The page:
In NASCAR, "there's nothing more exciting than taking the lead." And that’s not limited to racing. NASCAR is leading the pack in making professional sports more environmentally friendly. Believed by many to be the number one recycler in sports and the number one user of renewable energy and the largest biofuels program in the world, NASCAR celebrated five years of its NASCAR Green program with the NASCAR Green Summit in Chicago last week.
NASCAR Green started in 2009 with a recycling pilot program at Phoenix International Raceway. With the help of Coca-Cola Recycling bins, NASCAR Green estimates that about 15-20 tons of plastic, glass, aluminum and paper that would have otherwise gone to a landfill were collected and recycled that year. Because of that initial success, today all NASCAR tracks have a recycling program that captures not only beverage containers, but also batteries, automotive fluids, and tires.
“We now have the largest recycling program in sports, and Coke was a lead contributor to NASCAR's launch of the program," said Mike Lynch, head of NASCAR Green.
Coke Recycling worked with NASCAR and tracks where Coca-Cola products are sold to develop a plan for recycling bottles and cans. Because they learned early on that fans connect with the Coca-Cola brand and make an effort to dispose of their empty bottles and cans in easily-identifiable recycling containers, they mapped key locations where drinks are sold and enjoyed and placed Coca-Cola recycling bins nearby. They enlisted the help of recycling companies to ensure that the materials collected are taken to processing centers where they are sorted and prepared for use as new products. To make recycling more fun and relevant, The Coca-Cola Recycling Education Vehicle engages fans in the Fan Zone at many races with interactive games and displays about recycling.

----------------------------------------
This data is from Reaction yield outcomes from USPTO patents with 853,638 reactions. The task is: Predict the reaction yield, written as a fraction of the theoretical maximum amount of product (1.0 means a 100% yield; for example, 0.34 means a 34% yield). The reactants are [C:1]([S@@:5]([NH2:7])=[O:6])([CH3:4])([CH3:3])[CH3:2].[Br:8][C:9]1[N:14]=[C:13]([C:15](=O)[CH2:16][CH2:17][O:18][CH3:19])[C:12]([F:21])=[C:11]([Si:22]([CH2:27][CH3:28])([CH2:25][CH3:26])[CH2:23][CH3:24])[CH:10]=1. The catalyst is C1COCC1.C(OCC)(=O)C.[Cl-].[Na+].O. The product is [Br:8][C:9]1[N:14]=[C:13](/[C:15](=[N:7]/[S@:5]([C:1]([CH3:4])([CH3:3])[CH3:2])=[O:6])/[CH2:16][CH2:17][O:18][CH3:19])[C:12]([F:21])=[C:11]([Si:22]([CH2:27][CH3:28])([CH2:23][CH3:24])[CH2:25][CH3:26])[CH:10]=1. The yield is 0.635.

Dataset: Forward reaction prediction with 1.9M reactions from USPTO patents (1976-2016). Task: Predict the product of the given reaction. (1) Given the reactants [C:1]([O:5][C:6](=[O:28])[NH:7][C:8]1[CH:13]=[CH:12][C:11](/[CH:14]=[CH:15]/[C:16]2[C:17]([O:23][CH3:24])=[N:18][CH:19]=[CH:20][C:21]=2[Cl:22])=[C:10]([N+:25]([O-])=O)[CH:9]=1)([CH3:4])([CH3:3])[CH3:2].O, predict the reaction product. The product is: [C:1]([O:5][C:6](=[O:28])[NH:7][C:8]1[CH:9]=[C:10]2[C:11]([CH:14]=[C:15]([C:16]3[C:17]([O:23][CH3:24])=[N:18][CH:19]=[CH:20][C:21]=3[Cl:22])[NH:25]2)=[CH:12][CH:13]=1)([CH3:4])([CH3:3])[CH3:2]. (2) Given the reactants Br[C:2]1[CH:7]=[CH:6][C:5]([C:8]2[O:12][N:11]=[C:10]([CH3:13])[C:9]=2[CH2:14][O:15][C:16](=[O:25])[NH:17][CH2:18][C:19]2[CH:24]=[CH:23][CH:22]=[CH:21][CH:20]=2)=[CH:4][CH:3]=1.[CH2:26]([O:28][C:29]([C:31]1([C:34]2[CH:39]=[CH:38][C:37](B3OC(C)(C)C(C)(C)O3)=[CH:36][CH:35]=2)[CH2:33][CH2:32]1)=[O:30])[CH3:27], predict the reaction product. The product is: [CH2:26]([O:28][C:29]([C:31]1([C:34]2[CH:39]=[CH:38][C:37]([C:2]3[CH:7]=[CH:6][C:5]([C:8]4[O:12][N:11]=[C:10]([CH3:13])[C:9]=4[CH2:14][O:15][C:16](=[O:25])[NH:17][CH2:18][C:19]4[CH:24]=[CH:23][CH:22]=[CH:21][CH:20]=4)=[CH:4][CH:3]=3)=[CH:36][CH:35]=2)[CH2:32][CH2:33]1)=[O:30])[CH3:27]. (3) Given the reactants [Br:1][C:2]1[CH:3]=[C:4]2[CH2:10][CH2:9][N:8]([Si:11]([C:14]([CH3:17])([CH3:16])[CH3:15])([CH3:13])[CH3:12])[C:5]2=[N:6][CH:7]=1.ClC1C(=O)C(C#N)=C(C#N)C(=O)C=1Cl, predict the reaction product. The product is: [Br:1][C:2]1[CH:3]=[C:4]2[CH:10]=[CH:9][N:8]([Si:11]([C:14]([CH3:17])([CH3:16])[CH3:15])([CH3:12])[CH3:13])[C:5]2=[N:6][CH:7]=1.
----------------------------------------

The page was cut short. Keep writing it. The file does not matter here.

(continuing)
A Change in Attitude
NASCAR conducts surveys to measure fan attitudes about the environment every year. Their findings revealed that NASCAR fans are twice as likely as nonfans to view their household as very green. Inside and outside of the track, NASCAR fans are taking steps to lessen their footprint and positively impact the environment.
Lynch believes Coca-Cola is a big reason for this change in heart. “Coke and NASCAR are able to connect the fans’ recycling to what Coke’s doing around the world and to what NASCAR is impacting within the sport. It empowers their actions.”
Because of NASCAR’s huge fan base (1/3rd of the U.S. population), the NASCAR Green platform is arguably the most impactful U.S. sustainability program. It’s a program that’s grown over the past five years, and is now responsible for recycling almost five million bottles and cans through 10,000 Coca-Cola recycling bins each year.
Lynch says that’s why he loves NASCAR Green. “How many can say that in their day job, they have that kind of positive impact on the world while also doing incredibly interesting profound work with cool people?”
At the NASCAR Green Summit in Chicago last week, NASCAR executives and 25 NASCAR Green partner companies were joined by former Vice-President Al Gore and scientists from the National Resources Defense Council and the Department of Energy to discuss the current state and future of sustainability for the sport. What do you think NASCAR Green should focus on next?
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